Future improvements must be made if commercial aviation is to exist as fuel supplies eventually wane and climate concerns continue to grow. Much of the large improvements in engines and aerodynamics have been made, and will likely continue incrementally in future. However, there are several operational changes that can be made, without replacing the entire commercial aviation fleet, to achieve large improvements in efficiency.

Single-engine taxiing as part of normal operations on the ground has the potential to drastically cut fuel use and emissions for a portion of the flight that isn't doing useful work. Single-engine taxiing uses only one of the engines on the aircraft to taxi around the airport. Since the engines are at idle for most of this time, this save a significant amount of fuel. Data from Table 4 of Deonandan and Balakrishnan indicates airplanes at an average US airport use up to 250 kg of fuel per flight simply taxiing around the airport. [12] A study done at MIT indicates that simply switching to single-engine taxiing can save up to 40% of taxiing fuel. [12] This could save nearly 261 tonnes of fuel annually at just the top 20 US airports. Note that data was available for only half of all flights, and so this is a conservative estimate.

Current air traffic control (ATC) is based on a radar and transponder system that is decades old, and implementation of next generation ATC procedures will have large benefits. Using GPS for more precise guidance, flexible routing to take advantage of winds, and continuous descents into airports to minimize fuel burn on descent all will reduce overall fuel consumption significantly. It is estimated that 8% of all aviation fuel use is spent on inefficiencies in the flight path that could be avoided with improved ATC systems. [5] Preliminary trials of many of these technologies has yielded good results.

An Efficient Future?

It is inevitable that at some point fossil fuel use must be eliminated. In the meantime, and to prepare for a possible transition to synthetic fuels, aviation must become much more efficient. There have been continual improvements in commercial jets for decades. There is still room for large improvements; making the operational changes suggested above impose few technical challenges. While implementation will be gradual to verify safety procedures, these are gains that are relatively easy to achieve, as the commercial airliner fleet need not be totally replaced, but only upgraded with some new instrumentation. This and other improvements on the horizon have the potential to effect percent savings in the double- digits, putting commercial aviation on an efficient path to the future.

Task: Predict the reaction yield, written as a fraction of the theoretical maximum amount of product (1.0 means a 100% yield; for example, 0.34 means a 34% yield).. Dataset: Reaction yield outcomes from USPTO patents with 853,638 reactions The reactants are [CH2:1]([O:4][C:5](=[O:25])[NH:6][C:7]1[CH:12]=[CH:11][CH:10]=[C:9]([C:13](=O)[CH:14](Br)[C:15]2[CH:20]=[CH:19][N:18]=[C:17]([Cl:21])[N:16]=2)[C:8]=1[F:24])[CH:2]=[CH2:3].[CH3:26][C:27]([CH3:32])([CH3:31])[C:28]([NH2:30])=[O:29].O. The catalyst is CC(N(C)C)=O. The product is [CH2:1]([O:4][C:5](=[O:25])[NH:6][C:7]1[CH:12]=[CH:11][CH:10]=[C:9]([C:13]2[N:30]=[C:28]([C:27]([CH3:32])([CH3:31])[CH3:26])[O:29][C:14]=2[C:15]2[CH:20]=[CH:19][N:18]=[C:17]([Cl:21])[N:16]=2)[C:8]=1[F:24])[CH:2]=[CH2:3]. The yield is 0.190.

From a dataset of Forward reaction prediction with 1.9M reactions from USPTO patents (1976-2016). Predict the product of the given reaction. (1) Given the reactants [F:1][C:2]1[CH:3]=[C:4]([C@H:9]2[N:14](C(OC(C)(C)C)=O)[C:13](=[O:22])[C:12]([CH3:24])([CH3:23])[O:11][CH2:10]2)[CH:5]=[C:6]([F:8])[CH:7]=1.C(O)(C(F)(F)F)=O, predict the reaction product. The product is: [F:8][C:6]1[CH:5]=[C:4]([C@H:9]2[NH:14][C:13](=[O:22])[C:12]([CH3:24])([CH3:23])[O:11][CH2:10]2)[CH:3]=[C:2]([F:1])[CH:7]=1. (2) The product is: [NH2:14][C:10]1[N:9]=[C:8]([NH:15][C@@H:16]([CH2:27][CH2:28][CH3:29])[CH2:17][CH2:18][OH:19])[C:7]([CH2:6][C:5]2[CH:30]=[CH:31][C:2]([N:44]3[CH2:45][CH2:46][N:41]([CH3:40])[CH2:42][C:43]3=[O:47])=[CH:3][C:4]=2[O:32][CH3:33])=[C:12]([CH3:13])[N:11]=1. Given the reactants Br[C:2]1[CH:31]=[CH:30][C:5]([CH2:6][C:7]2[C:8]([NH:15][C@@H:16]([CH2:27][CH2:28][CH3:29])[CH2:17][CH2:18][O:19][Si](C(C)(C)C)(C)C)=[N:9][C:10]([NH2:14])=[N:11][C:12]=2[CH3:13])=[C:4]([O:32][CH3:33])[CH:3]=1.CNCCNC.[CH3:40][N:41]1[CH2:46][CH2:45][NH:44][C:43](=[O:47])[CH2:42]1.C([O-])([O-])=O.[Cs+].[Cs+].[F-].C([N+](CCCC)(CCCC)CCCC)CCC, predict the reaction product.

© Arul Suresh. The author grants permission to copy, distribute and display this work in unaltered form, with attribution to the author, for noncommercial purposes only. All other rights, including commercial rights, are reserved to the author.


[1] "BP Statistical Review of World Energy," June 2014.

[2] B. Owen, D. S. Lee, and L. Lim, "Flying into the Future: Aviation Emissions Scenarios to 2050," Environ. Sci. Technol. 44, 2255 (2010).

[3] J. E. Penner et al., eds., Aviation and the Global Atmosphere: A Special Report of Intergovernmental Panel on Climate Change (Cambridge U. Press, 1999).

[4] M. Maynard, "To Save Fuel, Airlines Find No Speck Too Small," New York Times, 11 Jun 08.

[5] "Revolutionising Air Traffic Management: Practical Steps to Accelerating Airspace Efficiency in Your Region," Air Transport Action Group, November 2012.

[6] J. J. Lee et al. "Historical and Future Trends in Aircraft Performance, Cost, and Emissions," Annu. Rev. Energy Environ. 26, 167 (2001).

[7] "Beginner's Guide to Aviation Efficiency," Air Transport Action Group, June 2010.

[8] W. Freitag and E. T. Schulze, "Blended Winglets Improve Performance," AERO Magazine, Boeing Commercial Airplanes, Quarter 3, 2009, p. 9.

[9] Assessment of Wingtip Modifications to Increase the Fuel Efficiency of Air Force Aircraft (National Academies Press, 2007).

[10] G. Karp "Tipping Scales in Airlines' Favor," Chicago Tribune, 4 Mar 14.

[11] "PurePower Engine Family Specs Chart," Pratt and Whitney, September 2012.

[12] I. Deonandan and H. Balakrishnan, "Evaluation of Strategies for Reducing Taxi-Out Emissions at Airports," Am. Inst. Aeronautics Astronautics, AIAA 2010-9370, 13 Sep 10.